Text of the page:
Greg:  How did you lose your leg?

LJS:  I lost it in service to Baron Hawke, one o’ the toughest sailors to ever trim a sail. None better at it, ‘ceptin’ maybe Captain Flint, but it’d be a close call there.

We were fightin’ pirates, strangely enough. Cannonball took it clean off. Guess I should of gone below decks and steered clear in m’ berth, but that aint ol’ Long John’s way. General quarters was soundin’ anyhow, so I was stuck an’ had to meet m’ fate, so to speak.

After I lost m’ leg, I weren’t fit for the service of His Majesty, so I had to shove off. We were in the Indies. I couldn’t even work my passage home. Well, says I to m’self, what other sea work can a mostly able bodied sailor get in these here waters?

That’s when fate smiled on me, squire. I met up with an ol’ shipmate I used to know what had jumped ship and turned pirate sometime back. He got me to sign on with Cap’n Flint.

Greg:  What was your role on Captain Flint’s ship?

Now Flint were hard, but I were never scared of him. Ol’ Long John had put in too many years and seen too many things on the high seas that would make a lesser hearted man’s blood run cold. I weren’t afraid of his rantin’ an’ he knew it.

Before any time at all had passed, he had made me quartermaster, second in command only to him. So I knew all about Flint’s treasure and the map. Flint gave the map to Billy Bones, his mate, an’ died of the effects o’ rum. Bad business, that. Rum also done for Billy. I never touched it, an’ I’m still here, so that should speak for somethin’.

Greg:  Describe your relationship with Jim Hawkins.

LJS:  I aint sure what he thinks o’ me, but young Master ‘Arkins is foursquare, he is. Reminds me more’n a bit o’ m’self he does. There’s no truer lad, nor braver. ‘Course ol’ Long John didn’t get away with all the treasure, but it all worked out for the best in the end, I’d have to say. It’s good enough I got away with m’ skin and some gold to boot, enough to retire by in the colonies.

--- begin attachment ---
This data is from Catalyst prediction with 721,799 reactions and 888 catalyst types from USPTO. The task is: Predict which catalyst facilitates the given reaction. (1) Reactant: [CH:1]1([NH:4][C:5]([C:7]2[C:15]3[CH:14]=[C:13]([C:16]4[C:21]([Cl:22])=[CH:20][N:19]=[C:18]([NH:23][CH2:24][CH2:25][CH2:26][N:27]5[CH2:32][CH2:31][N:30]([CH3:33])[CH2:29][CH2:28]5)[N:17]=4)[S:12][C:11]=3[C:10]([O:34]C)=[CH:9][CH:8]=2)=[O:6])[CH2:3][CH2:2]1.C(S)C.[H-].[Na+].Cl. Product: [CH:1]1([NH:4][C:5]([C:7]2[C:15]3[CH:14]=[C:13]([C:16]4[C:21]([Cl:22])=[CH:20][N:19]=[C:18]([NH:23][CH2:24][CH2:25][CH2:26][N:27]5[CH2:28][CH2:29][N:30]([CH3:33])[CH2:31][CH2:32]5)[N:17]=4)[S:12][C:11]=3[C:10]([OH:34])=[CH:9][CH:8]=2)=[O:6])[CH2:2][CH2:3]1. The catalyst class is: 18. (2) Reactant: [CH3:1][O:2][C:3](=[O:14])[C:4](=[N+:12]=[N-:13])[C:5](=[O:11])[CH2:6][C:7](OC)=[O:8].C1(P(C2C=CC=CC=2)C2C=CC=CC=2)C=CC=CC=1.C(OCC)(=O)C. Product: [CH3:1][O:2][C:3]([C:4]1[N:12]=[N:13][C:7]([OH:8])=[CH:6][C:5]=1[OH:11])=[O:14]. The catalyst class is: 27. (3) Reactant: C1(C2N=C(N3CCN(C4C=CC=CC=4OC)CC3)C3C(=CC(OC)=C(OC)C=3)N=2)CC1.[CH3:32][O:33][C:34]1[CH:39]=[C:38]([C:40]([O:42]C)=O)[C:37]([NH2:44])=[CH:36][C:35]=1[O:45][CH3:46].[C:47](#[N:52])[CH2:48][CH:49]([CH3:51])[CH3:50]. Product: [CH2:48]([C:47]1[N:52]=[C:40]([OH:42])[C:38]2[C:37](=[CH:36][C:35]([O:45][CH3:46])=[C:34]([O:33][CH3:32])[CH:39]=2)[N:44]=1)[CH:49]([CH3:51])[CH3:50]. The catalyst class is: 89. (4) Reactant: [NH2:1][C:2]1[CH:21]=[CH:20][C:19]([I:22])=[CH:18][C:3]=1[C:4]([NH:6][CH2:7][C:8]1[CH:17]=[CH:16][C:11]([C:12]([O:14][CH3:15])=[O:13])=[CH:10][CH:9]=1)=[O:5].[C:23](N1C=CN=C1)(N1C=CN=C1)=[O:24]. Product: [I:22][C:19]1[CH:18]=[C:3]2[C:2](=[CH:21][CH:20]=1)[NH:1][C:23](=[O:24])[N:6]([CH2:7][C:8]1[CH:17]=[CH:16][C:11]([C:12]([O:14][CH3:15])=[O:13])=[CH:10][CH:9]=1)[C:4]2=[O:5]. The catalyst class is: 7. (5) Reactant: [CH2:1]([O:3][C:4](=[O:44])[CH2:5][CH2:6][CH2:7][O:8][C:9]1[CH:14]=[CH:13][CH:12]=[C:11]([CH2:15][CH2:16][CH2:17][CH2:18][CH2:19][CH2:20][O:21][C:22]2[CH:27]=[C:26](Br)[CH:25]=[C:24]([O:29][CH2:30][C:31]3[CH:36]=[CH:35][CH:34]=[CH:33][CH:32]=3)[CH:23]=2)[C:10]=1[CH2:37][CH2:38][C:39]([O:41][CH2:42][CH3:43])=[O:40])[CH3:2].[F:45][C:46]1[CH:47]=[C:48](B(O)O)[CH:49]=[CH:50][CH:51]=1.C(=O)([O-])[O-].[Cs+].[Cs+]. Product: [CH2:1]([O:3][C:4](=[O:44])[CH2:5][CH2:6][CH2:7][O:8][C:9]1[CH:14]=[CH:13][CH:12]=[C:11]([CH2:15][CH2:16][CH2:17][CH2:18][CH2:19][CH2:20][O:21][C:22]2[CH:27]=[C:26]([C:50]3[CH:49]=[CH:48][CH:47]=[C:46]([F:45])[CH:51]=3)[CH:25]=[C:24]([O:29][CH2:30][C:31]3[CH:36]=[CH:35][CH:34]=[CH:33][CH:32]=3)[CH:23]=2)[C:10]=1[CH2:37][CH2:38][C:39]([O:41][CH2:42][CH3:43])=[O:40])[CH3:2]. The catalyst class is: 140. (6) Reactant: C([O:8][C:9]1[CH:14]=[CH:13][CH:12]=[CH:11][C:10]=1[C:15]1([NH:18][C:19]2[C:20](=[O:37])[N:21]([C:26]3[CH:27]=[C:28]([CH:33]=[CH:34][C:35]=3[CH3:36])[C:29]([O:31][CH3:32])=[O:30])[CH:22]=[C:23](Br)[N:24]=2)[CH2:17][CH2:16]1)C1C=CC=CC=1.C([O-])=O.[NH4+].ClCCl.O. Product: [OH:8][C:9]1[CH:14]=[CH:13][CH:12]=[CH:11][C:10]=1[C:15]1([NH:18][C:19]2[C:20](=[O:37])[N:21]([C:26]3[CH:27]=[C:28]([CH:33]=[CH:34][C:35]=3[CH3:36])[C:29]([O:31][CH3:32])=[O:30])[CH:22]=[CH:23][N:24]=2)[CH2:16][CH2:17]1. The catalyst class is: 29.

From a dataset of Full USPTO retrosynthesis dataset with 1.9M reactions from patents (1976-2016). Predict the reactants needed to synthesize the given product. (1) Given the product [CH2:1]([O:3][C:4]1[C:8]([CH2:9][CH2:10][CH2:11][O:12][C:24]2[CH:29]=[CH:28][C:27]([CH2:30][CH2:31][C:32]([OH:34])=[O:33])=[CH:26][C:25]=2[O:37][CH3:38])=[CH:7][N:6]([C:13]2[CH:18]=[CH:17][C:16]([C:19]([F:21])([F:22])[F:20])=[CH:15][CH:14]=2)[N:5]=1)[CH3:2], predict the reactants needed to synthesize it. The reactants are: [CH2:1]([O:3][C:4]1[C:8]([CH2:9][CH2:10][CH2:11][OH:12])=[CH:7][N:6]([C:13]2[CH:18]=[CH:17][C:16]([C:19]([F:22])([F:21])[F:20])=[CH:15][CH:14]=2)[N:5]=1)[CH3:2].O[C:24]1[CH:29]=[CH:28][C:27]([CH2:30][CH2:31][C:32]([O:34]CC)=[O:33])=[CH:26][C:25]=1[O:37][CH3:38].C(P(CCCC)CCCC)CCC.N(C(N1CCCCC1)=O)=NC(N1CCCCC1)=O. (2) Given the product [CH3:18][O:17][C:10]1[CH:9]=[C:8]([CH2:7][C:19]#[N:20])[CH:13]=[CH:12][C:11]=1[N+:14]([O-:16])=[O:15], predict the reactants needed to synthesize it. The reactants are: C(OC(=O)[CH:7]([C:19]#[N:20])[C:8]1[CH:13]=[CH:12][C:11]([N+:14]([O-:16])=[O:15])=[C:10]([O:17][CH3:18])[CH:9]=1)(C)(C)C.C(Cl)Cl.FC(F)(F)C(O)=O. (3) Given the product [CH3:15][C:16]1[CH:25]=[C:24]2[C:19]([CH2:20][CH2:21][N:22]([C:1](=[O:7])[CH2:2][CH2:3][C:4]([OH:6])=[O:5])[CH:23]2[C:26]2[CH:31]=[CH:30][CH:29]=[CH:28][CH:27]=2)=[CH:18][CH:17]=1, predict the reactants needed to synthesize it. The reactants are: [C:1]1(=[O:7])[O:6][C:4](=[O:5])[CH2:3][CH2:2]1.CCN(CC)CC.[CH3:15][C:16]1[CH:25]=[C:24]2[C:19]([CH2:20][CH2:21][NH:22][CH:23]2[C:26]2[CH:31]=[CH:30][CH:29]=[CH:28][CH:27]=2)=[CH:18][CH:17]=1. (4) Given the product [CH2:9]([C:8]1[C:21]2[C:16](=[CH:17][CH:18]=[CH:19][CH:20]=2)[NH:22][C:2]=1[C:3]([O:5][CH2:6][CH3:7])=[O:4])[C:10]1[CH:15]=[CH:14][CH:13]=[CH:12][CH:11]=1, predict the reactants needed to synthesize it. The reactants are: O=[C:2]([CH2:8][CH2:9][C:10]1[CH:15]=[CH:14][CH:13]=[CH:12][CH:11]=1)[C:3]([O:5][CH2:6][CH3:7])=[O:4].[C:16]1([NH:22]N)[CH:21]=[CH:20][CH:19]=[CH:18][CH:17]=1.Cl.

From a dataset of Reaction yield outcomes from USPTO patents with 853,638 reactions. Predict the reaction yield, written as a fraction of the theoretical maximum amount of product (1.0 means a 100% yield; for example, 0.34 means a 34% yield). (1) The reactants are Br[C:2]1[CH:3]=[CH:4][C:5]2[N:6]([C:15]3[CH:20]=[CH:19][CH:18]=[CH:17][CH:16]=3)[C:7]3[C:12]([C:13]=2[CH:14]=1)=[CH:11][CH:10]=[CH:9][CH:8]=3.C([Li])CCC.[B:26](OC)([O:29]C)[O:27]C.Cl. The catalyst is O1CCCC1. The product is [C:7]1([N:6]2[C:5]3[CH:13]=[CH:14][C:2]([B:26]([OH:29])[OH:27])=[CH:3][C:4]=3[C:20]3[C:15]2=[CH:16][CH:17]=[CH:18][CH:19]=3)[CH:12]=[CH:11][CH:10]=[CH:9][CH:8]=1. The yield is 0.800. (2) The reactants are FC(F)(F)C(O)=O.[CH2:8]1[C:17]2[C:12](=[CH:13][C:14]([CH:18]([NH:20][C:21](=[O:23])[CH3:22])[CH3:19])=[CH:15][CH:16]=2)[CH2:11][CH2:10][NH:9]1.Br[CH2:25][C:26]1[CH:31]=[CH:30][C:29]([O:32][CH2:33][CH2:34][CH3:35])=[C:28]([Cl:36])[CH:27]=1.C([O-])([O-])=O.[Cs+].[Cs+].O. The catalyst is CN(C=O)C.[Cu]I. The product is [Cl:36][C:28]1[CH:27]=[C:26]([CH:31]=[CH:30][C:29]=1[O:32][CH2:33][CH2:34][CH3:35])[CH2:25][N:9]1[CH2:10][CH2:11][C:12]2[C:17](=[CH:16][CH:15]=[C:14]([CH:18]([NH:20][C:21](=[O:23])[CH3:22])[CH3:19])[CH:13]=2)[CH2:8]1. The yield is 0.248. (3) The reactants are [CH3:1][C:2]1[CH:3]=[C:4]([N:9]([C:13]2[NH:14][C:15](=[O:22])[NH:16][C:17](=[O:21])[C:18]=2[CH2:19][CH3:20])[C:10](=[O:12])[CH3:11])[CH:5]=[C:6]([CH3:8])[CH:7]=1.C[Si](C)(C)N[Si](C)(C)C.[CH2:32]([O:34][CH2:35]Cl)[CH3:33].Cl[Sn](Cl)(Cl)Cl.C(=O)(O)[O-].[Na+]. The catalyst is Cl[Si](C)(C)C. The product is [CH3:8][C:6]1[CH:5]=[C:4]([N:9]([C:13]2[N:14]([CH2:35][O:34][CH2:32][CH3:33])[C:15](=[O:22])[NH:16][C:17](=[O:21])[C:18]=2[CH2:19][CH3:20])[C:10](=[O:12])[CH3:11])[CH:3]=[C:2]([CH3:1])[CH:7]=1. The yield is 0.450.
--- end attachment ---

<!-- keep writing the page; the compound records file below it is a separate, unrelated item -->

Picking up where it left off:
Greg:  What do you like most about the sea?

LJS:  The freedom of it. Give me a sturdy craft an’ a star to sail her by, an’ I wouldn’t have to ask for much more, squire. I’d be right capped with that. ‘Course, a nice pile o’ gold would warm the cockles of m’ heart, too, heh, heh!

Greg:  How do you want literary history to remember you?

LJS:  I don’t rightly reckon that it would. But if anyone did happen t’ trouble to think o’ ol’ Long John, I’d want ‘em to say “Long John were a stout sailor an’ true shipmate. He’d twist a dagger in your gut if ya crossed him, but he were as good as gold to those as stood by him.”

Aye, that’s how I’d like to be remembered. It’s how anyone’d want it—wouldn’t you, squire?

Sunday, May 11, 2014

A Writer's Week #112: Nothing to Do With Writing

Hi all! Sorry it's been a while since I last posted. I spent a large part of this last week away on business in Washington, DC. I had a very  interesting and enlightening time attending different sessions on training. I found the ones focusing on e-learning techniques and performance support to be particularly interesting.

Of course, it was not all business. There was a great networking evening that was held at the Smithsonian Air && Space Museum. That was really cool. We had the museum all to ourselves. I had an interesting time in the flight simulator spinning around trying to shoot down planes while upside down (got 7 of them--the world is safe for democracy!). I've sprinkled some pictures from the night throughout this post.

Needless to say, this did not leave any chance for writing. I wasn't totally idle, however. I let my wife, Stephanie read the 59 pages of The Deliverers 4: Sparkling Mist of Time. I have been having a rough time focusing on writing lately. Although there have been a lot of distractions, I had been wondering if the main reason I've been dragging my feet might be that deep down I wasn't happy with the story itself.

Stephanie's reaction indicated that my hunch was correct. She thought it was okay, but that it was moving very quickly. She couldn't see how it would be a full length book. That was my worry as well. I've written about this a couple of times. I think there will be a couple of surprises coming that will flesh out the story, but it's still a valid concern. She also said there were a couple of things that she couldn't pinpoint that didn't feel right. She's going to read it again to get a better sense of what.

Anyway, I'll have to do an assessment of my own to figure out why I'm not 100% happy with the way this project is going. I'll let you know what I find next week. By the way, a very happy Mother's Day to all mothers out there. I hope you all have an excellent day!

Saturday, May 3, 2014

A Writer's Week #111: School Visit!